Helpers are Challenged to Take Leadership Roles NowAug 31, 2020 11:00AM ● By Karen Carnabucci
In these disturbing and disheartening times, when we are faced with a worldwide pandemic and accompanying political and social unrest, people in the helping and healing roles are challenged to take on a new role—that of a leader.
At first glance, the role of a healer seems antithetical to the role of a leader. The healer typically works in the one-on-one format, responding to the pain and distress of another. The leader is typically one who acts, who brings himself, herself or themselves forward to take action on behalf others. Each role complements the other, and we don’t have to be famous to lead. Or have a big “following”. Or have any extra “specialness”.
The Rev. Martin Luther King Jr.’s inspiring words apply to all good leaders. “Everybody can be great … because anybody can serve. You don’t have to have a college degree to serve. You don’t have to make your subject and verb agree to serve. You only need a heart full of grace. A soul generated by love.”
Rev. King makes it clear that this kind of service extends to the larger world. “An individual has not started living until he can rise above the narrow confines of his individualistic concerns to the broader concerns of all humanity.”
Let us look more closely at leaders and what makes a leader who can ably serve on this larger scale. First, good leaders take the opportunity to deeply listen to the people in their sphere, listening with ears and heart. They are able to stay present in the moment, to engage, to be able to understand people’s deep concerns and needs and equally able to respond in kind with voice and heart.
Second, leaders pay attention to their experiences. Although leaders certainly should think clearly and have the means to express their ideas and thoughts, they also consider their experiences as routes to wisdom and clarity. They also pay attention to and respect the experiences of others, understanding that people and communities of people have widely different experiences that are valuable and important.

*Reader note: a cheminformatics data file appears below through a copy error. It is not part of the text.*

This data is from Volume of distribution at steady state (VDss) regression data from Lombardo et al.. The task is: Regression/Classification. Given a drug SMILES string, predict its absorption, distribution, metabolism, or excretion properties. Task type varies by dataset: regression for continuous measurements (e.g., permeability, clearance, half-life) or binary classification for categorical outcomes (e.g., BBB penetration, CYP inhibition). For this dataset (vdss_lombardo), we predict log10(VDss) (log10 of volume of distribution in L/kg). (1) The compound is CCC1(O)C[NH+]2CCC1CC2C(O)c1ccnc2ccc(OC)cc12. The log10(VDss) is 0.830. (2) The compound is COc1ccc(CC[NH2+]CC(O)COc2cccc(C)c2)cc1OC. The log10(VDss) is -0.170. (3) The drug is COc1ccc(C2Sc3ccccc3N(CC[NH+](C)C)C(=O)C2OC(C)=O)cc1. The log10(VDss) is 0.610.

Third, they are willing to take responsibility for themselves, for others and for the planet. Related to this responsibility taking, leaders can consistently “hold” the leader role in challenging times and good times. In holding this role, they serve as the consistent authority, willing to take action to benefit others, and avoid the role of abandoning authority, the one who disappears when the going gets tough.
Finally, leaders actively support the creation of positive relationships with others and, better yet, have the skills to facilitate such relationships. Research shows that positive relationships with others are the best way to keep emotionally stable, build the immune system, promote empathy and keep physically healthy as well. Studies show that lack of social connection is more detrimental for our health than smoking, high blood pressure or obesity. In 1990, Dr. Dean Ornish’s pioneering heart health treatments demonstrated that people who attended support meetings along with changing their diet were actually able to reverse heart disease.
Now, we might continue to believe that there is something special about these behaviors. It is true that these behaviors that comprise in the leader role demand skills. But there is good news— these skills can be learned. This learning, especially in these times, may be the greatest gift that we can give ourselves, our people and our communities.
Karen Carnabucci, LCSW, TEP, is a trainer, author and consultant in private practice and founder of the Lancaster School of Psychodrama and Experiential Psychotherapies. She is interested in creativity, the use of embodiment for deep learning and social change. She is also a certified facilitator in Family and Systemic Constellations. Learn more and subscribe to her e-letter at RealTrueKaren.com.